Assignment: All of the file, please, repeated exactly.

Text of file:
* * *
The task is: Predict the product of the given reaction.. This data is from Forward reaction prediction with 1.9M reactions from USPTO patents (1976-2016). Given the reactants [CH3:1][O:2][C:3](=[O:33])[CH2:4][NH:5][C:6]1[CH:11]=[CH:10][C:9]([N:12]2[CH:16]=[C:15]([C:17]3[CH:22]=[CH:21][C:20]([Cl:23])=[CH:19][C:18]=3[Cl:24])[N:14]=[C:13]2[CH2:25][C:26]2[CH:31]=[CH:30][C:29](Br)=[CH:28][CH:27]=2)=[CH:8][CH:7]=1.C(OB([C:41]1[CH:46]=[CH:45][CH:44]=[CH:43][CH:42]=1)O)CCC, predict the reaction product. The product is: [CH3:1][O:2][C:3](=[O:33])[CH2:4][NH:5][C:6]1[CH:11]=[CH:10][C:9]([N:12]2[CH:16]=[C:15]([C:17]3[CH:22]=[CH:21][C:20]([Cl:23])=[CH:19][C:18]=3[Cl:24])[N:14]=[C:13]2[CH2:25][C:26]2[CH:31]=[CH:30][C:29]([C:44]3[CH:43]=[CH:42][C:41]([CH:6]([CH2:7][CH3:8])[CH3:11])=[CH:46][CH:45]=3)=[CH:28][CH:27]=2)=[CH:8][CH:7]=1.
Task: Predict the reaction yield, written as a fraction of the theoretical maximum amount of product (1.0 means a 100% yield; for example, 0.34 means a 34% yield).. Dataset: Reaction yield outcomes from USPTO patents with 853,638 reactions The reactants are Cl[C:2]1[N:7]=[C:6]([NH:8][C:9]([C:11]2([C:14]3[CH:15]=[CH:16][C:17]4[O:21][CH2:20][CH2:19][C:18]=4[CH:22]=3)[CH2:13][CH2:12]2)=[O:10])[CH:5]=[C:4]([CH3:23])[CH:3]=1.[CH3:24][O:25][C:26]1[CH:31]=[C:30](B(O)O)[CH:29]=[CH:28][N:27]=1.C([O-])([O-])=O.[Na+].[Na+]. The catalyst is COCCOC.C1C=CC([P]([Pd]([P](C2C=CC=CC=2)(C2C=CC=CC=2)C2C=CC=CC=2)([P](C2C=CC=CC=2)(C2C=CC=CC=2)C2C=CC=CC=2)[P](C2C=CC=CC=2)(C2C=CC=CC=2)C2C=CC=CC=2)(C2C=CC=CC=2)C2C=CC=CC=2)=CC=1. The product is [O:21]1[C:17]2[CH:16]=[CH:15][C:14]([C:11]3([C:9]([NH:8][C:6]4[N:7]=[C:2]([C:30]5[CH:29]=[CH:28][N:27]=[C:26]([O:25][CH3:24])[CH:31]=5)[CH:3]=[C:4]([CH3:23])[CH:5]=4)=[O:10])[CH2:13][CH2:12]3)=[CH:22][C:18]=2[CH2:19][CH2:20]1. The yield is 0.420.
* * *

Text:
The task is: Predict the product of the given reaction.. This data is from Forward reaction prediction with 1.9M reactions from USPTO patents (1976-2016). Given the reactants [CH3:1][O:2][C:3](=[O:33])[CH2:4][NH:5][C:6]1[CH:11]=[CH:10][C:9]([N:12]2[CH:16]=[C:15]([C:17]3[CH:22]=[CH:21][C:20]([Cl:23])=[CH:19][C:18]=3[Cl:24])[N:14]=[C:13]2[CH2:25][C:26]2[CH:31]=[CH:30][C:29](Br)=[CH:28][CH:27]=2)=[CH:8][CH:7]=1.C(OB([C:41]1[CH:46]=[CH:45][CH:44]=[CH:43][CH:42]=1)O)CCC, predict the reaction product. The product is: [CH3:1][O:2][C:3](=[O:33])[CH2:4][NH:5][C:6]1[CH:11]=[CH:10][C:9]([N:12]2[CH:16]=[C:15]([C:17]3[CH:22]=[CH:21][C:20]([Cl:23])=[CH:19][C:18]=3[Cl:24])[N:14]=[C:13]2[CH2:25][C:26]2[CH:31]=[CH:30][C:29]([C:44]3[CH:43]=[CH:42][C:41]([CH:6]([CH2:7][CH3:8])[CH3:11])=[CH:46][CH:45]=3)=[CH:28][CH:27]=2)=[CH:8][CH:7]=1.
Task: Predict the reaction yield, written as a fraction of the theoretical maximum amount of product (1.0 means a 100% yield; for example, 0.34 means a 34% yield).. Dataset: Reaction yield outcomes from USPTO patents with 853,638 reactions The reactants are Cl[C:2]1[N:7]=[C:6]([NH:8][C:9]([C:11]2([C:14]3[CH:15]=[CH:16][C:17]4[O:21][CH2:20][CH2:19][C:18]=4[CH:22]=3)[CH2:13][CH2:12]2)=[O:10])[CH:5]=[C:4]([CH3:23])[CH:3]=1.[CH3:24][O:25][C:26]1[CH:31]=[C:30](B(O)O)[CH:29]=[CH:28][N:27]=1.C([O-])([O-])=O.[Na+].[Na+]. The catalyst is COCCOC.C1C=CC([P]([Pd]([P](C2C=CC=CC=2)(C2C=CC=CC=2)C2C=CC=CC=2)([P](C2C=CC=CC=2)(C2C=CC=CC=2)C2C=CC=CC=2)[P](C2C=CC=CC=2)(C2C=CC=CC=2)C2C=CC=CC=2)(C2C=CC=CC=2)C2C=CC=CC=2)=CC=1. The product is [O:21]1[C:17]2[CH:16]=[CH:15][C:14]([C:11]3([C:9]([NH:8][C:6]4[N:7]=[C:2]([C:30]5[CH:29]=[CH:28][N:27]=[C:26]([O:25][CH3:24])[CH:31]=5)[CH:3]=[C:4]([CH3:23])[CH:5]=4)=[O:10])[CH2:13][CH2:12]3)=[CH:22][C:18]=2[CH2:19][CH2:20]1. The yield is 0.420.